Back To Basics

My elation at my newfound freedom was tempered with mortification at what seemed to be my huge backward leap in life, as well as deep concern over my future.  By nature, I’m a planner and I generally know what’s going to happen in my life far ahead of time.  But I was cast adrift with no idea of where the shore was or for how long my drifting would last, and that terrified me.

During the first few months of 2015, amidst starting the process of getting rid of the house, car, possessions and people, I really started sinking into God.  I had been baptised when I was a tween, but I felt truly born again in early 2015 when I was delivered and received the baptism of the Holy Spirit (don’t freak out, I’m not a weirdo, and that’s a real thing).  I voraciously listened to Joyce Meyer (still do, and added a few more to the mix) and read books that would edify me spiritually.  I sunk into prayer and got into the habit of talking to God all the time.  I started to understand what salvation meant and I started to feel an overwhelming sense of gratitude that He loves me.  I finally understood that all the time I had thought He wasn’t listening to my cries of desperation, He had just been waiting in the wings until I was truly ready to receive His gift of salvation.  He waited until I could leave the bad relationship with absolutely no regrets so that there would be no looking back, like Lot’s wife.  He waited until I was truly done with the highfalutin job so I wouldn’t chase after another one just like it.  He waited until I could willingly let go of the possessions so that I wouldn’t try to replace them with more of the same.  He waited until I wasn’t focused on pleasing people anymore, until I realised that the God-sized hole in my heart could only be filled by Him.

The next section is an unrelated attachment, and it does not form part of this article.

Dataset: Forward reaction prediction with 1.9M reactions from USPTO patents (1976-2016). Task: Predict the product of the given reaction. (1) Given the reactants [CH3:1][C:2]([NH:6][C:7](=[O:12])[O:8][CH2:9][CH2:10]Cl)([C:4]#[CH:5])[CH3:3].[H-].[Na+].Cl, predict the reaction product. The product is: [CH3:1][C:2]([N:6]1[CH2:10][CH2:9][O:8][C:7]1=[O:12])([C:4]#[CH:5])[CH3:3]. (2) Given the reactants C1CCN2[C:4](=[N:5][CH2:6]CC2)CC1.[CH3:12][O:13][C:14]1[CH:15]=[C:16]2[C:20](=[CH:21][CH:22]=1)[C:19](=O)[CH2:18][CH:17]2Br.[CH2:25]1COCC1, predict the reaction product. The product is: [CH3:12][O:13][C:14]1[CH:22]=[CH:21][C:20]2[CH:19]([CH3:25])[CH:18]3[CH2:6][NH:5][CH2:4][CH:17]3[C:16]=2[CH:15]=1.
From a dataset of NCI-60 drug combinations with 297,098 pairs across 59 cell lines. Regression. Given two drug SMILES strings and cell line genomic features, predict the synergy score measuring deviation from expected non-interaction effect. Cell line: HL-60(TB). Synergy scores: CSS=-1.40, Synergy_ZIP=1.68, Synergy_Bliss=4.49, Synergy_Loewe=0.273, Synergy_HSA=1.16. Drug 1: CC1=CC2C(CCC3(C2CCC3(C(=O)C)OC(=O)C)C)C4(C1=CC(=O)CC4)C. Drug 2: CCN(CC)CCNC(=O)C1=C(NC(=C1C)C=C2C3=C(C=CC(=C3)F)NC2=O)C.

I sat down to try to figure out what to do with my life.  I couldn’t work it out, had no idea where to start.  I started panicking a little until Spiritual Mentor #2 reminded me that I had time to decide, that my faithful stewardship over the years of the resources with which God had blessed me could provide me with a cushion until I figured it out.  I fasted and I prayed over the situation and came to the same conclusion: that I didn’t have to make a decision right away.

Once I stopped panicking, God took me back to basics.  I realised that this was a prime opportunity and it was high time for me to pursue my purpose.  After all, I was the very definition of unencumbered.  I literally had no-one depending on me for anything and I had no financial obligations to meet (not counting the house and car payments I continued making until they were both gone).  It seemed like a too-good-to-waste chance to start over and really passionately go after God’s plan for my life, which I had to believe was incomparably better than the one I had been pursuing.